There is nothing I love more than finding a story in the world of literature that can chill my spine like a Popsicle. Anything haunting, spooky, hair-raising, creepy, or anything remotely scary, I will devour in no time.
I love a spooky story.
When Thomas Flowers approached me to read his short story "Hobo," I was more than interested to see how spooky it truly was, and if it would haunt me as I tried to go to sleep that night.
When I started Mr Flowers' short story, I was thrown off by the main character's name. Her name is one I read in a Stephen King novel recently, and I couldn't shake off the thought of picturing that character in this new role. I have to be honest, it threw me off a bit.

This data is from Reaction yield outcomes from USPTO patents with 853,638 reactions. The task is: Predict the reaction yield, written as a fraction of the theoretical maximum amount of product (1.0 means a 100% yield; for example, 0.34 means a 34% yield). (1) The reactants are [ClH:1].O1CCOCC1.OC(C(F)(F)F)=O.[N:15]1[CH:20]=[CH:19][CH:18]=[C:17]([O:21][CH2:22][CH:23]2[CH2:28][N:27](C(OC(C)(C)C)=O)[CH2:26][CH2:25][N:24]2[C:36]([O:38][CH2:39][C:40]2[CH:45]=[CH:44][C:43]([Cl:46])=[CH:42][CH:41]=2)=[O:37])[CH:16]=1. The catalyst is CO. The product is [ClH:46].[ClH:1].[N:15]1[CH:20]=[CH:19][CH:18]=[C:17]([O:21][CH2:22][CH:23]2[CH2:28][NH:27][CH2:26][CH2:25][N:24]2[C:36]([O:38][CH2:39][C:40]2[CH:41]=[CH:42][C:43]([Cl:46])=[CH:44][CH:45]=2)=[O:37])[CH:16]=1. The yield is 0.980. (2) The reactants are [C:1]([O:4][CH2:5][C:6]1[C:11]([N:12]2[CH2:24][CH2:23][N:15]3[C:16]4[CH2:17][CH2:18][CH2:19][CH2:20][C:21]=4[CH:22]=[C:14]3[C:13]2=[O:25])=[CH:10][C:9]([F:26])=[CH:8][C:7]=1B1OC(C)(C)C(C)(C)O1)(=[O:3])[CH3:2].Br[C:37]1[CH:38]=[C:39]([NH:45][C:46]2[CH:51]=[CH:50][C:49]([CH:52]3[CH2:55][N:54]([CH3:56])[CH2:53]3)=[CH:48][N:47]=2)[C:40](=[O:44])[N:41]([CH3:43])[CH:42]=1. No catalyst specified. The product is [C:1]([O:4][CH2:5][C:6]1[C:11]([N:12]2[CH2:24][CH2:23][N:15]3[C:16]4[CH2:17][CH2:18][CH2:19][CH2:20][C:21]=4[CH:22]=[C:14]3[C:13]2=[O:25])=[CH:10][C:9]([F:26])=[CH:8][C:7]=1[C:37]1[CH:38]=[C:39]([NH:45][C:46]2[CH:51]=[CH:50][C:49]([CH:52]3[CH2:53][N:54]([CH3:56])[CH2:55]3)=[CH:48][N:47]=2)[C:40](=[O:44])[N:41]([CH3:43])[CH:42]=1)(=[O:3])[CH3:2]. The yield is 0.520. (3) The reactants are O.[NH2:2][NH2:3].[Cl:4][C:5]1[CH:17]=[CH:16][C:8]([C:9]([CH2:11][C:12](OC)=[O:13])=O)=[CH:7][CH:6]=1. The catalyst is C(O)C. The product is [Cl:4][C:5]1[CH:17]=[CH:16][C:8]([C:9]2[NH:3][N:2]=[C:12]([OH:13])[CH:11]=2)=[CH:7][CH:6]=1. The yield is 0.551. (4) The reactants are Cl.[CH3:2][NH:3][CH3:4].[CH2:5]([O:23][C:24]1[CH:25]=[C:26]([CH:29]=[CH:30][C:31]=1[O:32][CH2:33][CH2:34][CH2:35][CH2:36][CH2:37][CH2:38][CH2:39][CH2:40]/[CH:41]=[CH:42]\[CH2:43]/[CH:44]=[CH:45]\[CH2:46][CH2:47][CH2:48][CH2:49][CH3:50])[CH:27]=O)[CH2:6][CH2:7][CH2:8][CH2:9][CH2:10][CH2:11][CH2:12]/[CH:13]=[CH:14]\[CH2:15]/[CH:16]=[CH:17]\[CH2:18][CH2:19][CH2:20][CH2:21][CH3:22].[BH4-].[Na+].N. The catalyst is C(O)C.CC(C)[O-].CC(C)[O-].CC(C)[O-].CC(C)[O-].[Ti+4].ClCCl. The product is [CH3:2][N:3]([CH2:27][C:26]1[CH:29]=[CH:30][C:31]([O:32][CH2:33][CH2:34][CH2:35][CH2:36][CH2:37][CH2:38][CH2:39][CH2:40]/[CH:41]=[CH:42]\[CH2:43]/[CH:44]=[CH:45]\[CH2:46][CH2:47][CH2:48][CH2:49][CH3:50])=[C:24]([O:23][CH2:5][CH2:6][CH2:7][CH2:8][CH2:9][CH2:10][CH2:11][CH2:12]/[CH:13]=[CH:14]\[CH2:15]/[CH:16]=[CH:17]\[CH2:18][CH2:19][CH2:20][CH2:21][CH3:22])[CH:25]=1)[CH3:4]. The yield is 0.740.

Although, I was quickly sucked into Mr Flowers' story, and was very easily creeped out by what was occurring with the characters.
If his intention was to creep his readers out, it worked.
Imagine yourself in Beverly Marsh's position; you stop at a traffic light and you find that a homeless person is walking closer and closer to your car. Even though you can afford it, you decide not to give him money, or food. (Which, personally, I cannot even imagine. How charitable, Bev.)
Now this person follows you home, and wants something in exchange for the money you gypped him out of...this person wants you.
The only way to find out what happens is to read the book!
But...I warn you. If you have a weak stomach, take some caution.
You're going to need it.